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Colonial Medical Care in North IndiaGender, State, and Society, c. 1830-1920$
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Samiksha Sehrawat

Print publication date: 2013

Print ISBN-13: 9780198096603

Published to Oxford Scholarship Online: January 2014

DOI: 10.1093/acprof:oso/9780198096603.001.0001

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Founding the Women’s Medical Service in India

Founding the Women’s Medical Service in India

The Colonial State and the ‘Medical Needs’ of Indian Women

Chapter:
(p.155) Chapter Five Founding the Women’s Medical Service in India
Source:
Colonial Medical Care in North India
Author(s):

Samiksha Sehrawat

Publisher:
Oxford University Press
DOI:10.1093/acprof:oso/9780198096603.003.0005

The Association of Medical Women in India (AMWI) called on the state to abandon attempts to emulate the British voluntary hospital system and invest more directly in medical care for Indian women. Officials privately conceded that medical philanthropy had failed to finance medical care in India and admitted that some state investment was necessary given the expectation that the colonial state would provide public medical care. Publicly the state continued to insist that government resources could not bear the burden of financing medical care for Indians. The AMWI’s strategy of exposing the Indian government’s failure to provide for the medical needs of ‘dumb’ Indian women patients generated pressure from British public opinion. This pressure led to the formation of a state-funded Women’s Medical Service in India. The Women’s Medical Service in India would later be at the heart of initiatives to improve infant and maternal health.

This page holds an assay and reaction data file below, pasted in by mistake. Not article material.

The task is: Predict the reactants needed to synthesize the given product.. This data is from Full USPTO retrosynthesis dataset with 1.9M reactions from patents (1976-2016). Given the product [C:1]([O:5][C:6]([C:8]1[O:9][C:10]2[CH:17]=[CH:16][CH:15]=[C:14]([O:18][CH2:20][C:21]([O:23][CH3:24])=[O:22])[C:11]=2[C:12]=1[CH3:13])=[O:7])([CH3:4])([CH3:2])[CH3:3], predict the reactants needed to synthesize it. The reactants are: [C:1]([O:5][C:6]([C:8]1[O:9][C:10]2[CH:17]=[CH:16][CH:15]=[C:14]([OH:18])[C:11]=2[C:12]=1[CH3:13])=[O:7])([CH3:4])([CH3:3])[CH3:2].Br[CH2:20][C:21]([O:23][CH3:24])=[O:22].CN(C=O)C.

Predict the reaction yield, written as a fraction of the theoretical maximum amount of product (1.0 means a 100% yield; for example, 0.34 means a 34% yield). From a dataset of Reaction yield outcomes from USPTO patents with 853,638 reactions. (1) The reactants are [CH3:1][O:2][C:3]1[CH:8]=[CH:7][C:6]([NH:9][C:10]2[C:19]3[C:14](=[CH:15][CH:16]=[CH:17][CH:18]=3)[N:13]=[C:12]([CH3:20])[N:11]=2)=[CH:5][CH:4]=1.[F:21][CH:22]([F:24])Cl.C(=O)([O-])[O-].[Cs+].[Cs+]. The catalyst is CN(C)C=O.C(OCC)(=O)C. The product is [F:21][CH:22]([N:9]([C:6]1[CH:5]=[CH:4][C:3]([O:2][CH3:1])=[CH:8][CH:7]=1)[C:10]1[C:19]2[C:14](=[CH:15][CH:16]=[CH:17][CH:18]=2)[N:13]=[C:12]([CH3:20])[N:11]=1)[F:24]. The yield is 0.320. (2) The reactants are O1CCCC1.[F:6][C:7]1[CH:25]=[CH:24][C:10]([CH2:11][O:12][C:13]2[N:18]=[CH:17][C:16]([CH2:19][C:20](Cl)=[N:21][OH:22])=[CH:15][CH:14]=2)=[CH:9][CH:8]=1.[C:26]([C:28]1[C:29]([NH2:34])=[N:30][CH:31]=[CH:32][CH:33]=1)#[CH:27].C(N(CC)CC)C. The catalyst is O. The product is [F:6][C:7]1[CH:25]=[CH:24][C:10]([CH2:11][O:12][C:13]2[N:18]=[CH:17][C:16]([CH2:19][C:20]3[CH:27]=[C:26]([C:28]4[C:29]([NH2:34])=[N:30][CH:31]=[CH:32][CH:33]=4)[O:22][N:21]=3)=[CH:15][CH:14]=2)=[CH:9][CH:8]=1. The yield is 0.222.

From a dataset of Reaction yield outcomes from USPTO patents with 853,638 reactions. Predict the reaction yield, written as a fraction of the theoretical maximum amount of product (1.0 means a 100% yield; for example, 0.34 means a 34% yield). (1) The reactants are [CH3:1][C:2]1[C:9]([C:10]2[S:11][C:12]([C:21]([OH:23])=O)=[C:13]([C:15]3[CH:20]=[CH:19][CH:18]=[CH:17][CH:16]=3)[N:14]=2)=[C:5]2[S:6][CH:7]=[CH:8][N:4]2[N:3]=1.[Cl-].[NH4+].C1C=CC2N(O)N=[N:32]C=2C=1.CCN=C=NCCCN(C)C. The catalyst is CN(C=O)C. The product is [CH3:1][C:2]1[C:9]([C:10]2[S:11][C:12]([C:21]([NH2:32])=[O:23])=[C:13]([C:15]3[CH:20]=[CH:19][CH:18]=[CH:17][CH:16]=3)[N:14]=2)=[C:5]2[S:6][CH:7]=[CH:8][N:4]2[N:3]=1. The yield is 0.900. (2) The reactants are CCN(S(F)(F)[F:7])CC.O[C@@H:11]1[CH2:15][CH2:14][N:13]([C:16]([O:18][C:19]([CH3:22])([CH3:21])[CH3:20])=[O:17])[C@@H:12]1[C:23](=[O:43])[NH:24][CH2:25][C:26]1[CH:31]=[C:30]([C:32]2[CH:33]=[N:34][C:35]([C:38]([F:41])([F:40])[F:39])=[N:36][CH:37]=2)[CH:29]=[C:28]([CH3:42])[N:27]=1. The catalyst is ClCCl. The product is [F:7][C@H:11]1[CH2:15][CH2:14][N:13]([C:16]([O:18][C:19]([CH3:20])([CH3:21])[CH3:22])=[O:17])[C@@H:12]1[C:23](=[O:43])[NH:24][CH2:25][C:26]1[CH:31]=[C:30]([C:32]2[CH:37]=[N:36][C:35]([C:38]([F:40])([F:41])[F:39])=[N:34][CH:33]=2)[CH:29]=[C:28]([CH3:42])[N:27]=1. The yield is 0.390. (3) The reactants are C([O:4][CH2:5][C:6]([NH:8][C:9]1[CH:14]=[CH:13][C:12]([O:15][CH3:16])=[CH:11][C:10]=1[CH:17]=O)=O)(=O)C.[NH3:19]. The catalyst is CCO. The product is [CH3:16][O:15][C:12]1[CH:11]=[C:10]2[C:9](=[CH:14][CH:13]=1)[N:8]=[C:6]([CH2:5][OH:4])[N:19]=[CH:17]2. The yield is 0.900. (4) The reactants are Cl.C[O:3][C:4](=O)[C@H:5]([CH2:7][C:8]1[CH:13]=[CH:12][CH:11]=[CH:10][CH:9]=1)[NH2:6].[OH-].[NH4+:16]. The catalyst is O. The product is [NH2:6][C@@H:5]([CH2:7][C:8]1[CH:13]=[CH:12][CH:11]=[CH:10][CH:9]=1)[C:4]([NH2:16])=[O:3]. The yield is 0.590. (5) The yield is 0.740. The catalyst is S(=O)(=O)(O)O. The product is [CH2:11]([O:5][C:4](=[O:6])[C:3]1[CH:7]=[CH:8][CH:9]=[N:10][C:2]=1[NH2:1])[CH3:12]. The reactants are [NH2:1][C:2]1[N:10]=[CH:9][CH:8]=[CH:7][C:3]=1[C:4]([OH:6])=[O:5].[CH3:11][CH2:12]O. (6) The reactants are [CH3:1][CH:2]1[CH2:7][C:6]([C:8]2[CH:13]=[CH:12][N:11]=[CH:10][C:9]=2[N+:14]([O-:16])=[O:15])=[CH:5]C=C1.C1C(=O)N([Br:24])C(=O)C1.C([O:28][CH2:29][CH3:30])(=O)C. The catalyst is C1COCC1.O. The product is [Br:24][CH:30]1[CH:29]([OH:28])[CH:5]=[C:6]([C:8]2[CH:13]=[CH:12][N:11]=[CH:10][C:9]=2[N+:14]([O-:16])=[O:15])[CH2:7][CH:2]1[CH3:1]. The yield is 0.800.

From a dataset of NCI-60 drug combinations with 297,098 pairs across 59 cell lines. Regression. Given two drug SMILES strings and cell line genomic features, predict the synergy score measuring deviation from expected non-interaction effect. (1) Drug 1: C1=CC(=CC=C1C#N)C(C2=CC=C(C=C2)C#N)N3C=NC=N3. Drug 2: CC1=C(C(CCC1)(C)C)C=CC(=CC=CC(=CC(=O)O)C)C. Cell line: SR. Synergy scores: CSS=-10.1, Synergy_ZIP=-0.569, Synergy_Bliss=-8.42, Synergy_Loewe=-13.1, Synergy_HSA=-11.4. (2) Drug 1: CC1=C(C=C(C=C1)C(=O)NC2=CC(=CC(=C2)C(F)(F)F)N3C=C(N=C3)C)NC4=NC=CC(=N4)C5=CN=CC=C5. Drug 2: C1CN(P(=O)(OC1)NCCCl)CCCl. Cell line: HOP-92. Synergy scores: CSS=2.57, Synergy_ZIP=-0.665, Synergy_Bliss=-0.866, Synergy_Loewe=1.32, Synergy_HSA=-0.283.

Keywords:   medical care, medical philanthropy, Association of Medical Women in India, Dufferin Fund, women doctors, colonial state, Women’s Medical Service, medical finance, gender, India Office

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